The sweet spot for buyers might be this summer. Even though inventory is falling year-over-year, “the seasonal pattern means there will be more homes on the market in the summer,” Kolko says. “Search traffic peaks in the spring, but inventory peaks in July.”  Many buyers also go on vacation in July and August, Dewes says.

The decision to buy or wait “really comes down to a fundamental decision about how long you will be in a home,” Humphries says. “If you want to be in a home long enough to make buying better than renting, make that decision as soon as you can.”

In the city of San Francisco, the breakeven point where it makes more sense to own is 3.7 years, Humphries says. “If you will be there more than 3.7 years, I’d say buy now.”

By Kathleen Pender SF GATE

I read this article at: http://www.sfgate.com/business/networth/article/Home-buyers-face-dilemma-with-shortage-4342162.php#page-2

Got Questions? – The Caton Team is here to help.

Email Sabrina & Susan at:  Info@TheCatonTeam.com

Visit our Website at:   http://thecatonteam.com/

Visit us on Facebook:   http://www.facebook.com/pages/Sabrina-Susan-The-Caton-Team-Realtors/294970377834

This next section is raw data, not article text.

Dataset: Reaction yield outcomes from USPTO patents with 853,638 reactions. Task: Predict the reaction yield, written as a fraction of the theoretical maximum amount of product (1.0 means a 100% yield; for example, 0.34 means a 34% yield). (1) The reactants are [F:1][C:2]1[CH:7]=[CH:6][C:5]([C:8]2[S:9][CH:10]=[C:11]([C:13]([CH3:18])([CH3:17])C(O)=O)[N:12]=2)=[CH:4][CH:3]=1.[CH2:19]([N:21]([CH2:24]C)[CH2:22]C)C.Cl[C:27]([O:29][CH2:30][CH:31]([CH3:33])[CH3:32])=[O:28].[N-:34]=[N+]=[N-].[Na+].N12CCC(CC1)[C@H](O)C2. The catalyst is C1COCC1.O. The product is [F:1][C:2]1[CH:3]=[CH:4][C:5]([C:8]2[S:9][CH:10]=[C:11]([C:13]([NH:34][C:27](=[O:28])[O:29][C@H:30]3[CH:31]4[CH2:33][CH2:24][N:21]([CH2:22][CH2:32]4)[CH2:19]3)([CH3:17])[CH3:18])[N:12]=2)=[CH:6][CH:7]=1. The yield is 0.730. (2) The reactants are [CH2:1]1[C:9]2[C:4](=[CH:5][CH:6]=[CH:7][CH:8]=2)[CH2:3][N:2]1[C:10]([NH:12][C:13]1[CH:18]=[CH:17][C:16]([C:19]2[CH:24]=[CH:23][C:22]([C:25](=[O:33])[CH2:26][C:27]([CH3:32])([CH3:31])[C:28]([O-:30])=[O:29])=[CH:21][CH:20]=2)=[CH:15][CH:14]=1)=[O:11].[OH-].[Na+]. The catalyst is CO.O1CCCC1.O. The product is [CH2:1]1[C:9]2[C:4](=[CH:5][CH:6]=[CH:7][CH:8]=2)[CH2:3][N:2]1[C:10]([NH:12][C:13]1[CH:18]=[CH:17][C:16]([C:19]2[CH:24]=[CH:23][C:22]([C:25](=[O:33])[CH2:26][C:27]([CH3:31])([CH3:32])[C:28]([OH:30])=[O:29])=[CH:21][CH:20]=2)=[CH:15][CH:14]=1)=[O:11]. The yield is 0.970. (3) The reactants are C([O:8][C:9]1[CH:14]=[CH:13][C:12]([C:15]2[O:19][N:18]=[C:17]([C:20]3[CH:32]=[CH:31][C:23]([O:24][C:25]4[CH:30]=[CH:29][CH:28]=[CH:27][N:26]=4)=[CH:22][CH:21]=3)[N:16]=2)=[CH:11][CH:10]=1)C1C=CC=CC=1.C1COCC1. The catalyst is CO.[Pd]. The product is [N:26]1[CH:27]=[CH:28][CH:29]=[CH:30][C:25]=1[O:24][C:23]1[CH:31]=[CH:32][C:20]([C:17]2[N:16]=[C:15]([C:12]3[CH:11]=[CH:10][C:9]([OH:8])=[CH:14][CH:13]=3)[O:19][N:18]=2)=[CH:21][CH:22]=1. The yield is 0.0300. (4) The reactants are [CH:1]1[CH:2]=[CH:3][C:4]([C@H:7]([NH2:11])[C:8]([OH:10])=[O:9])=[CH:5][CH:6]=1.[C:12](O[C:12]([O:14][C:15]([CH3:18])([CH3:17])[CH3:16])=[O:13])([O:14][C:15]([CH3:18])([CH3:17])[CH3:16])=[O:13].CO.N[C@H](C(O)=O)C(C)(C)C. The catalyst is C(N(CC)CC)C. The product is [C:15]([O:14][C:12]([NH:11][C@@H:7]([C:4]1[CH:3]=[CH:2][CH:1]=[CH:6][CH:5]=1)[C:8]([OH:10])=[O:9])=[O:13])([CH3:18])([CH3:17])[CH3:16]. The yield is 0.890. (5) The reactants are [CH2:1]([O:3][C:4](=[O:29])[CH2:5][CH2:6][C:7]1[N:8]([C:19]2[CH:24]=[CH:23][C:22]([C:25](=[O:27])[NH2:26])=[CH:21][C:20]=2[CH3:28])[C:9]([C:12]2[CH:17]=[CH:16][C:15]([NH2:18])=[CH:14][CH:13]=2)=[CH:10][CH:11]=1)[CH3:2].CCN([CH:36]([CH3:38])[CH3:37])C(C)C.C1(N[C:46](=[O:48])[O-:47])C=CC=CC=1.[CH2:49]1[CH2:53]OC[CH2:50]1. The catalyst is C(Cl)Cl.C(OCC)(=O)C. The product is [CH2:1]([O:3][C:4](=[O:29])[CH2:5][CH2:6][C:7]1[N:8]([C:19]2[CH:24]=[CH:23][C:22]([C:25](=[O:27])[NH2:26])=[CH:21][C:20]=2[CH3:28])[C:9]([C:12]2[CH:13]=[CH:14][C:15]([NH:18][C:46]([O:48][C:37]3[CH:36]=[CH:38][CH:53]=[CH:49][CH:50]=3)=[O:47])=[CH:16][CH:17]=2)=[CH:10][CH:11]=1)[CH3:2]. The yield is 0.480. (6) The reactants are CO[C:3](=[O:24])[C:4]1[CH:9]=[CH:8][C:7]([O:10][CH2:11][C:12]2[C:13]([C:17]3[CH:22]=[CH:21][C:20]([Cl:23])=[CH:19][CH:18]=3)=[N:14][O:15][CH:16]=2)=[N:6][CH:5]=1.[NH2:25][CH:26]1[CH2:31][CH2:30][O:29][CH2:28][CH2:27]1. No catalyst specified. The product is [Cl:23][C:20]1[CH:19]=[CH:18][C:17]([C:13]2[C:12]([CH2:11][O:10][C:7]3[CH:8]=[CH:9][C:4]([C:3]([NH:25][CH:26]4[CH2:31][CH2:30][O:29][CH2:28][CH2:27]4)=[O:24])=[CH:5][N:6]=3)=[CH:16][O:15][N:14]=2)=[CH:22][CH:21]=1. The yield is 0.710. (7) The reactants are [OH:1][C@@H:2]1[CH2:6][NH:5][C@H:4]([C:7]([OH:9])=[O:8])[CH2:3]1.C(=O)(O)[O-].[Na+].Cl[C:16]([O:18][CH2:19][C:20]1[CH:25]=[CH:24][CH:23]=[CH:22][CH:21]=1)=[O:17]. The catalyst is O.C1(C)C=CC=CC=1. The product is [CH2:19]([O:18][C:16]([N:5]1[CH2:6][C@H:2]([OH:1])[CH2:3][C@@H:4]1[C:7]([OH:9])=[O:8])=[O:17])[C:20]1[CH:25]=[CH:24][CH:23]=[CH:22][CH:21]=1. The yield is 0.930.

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Please enjoy my personal journey through homeownership at:

 

http://ajourneythroughhomeownership.wordpress.com

Thanks for reading – Sabrina

Top 10 Home Remodeling Projects – Get More Bang for Your Buck!

I love helping my clients buy and sell their home.  But what really gets my blood pumping is home renovation.  I truly enjoy seeing a home before and after a client puts their touches into their space.  However, home renovation is costly and sometimes it doesn’t add up.  Please enjoy this article about which home projects get the most bang for your buck!   Let me know what you think!

Top 10 Remodeling Projects That Offer the Biggest Returns

Home owners are investing in their homes once again, according to recent industry surveys that point to a strong rebound taking hold in home remodeling. Home owners also may be seeing higher gains from some of these remodeling projects at resale, according to the most recent Cost vs. Value Report, which reviews the top remodeling projects that offer the highest returns at resale. The Cost vs. Value Report is conducted each year by Remodeling Magazine, in conjunction with REALTOR(R) Magazine.

So, which remodeling projects offer the potential for some of the biggest pay-backs at resale? The following mid-range remodeling jobs offer the highest returns, according to the 2013 Cost vs. Value Report.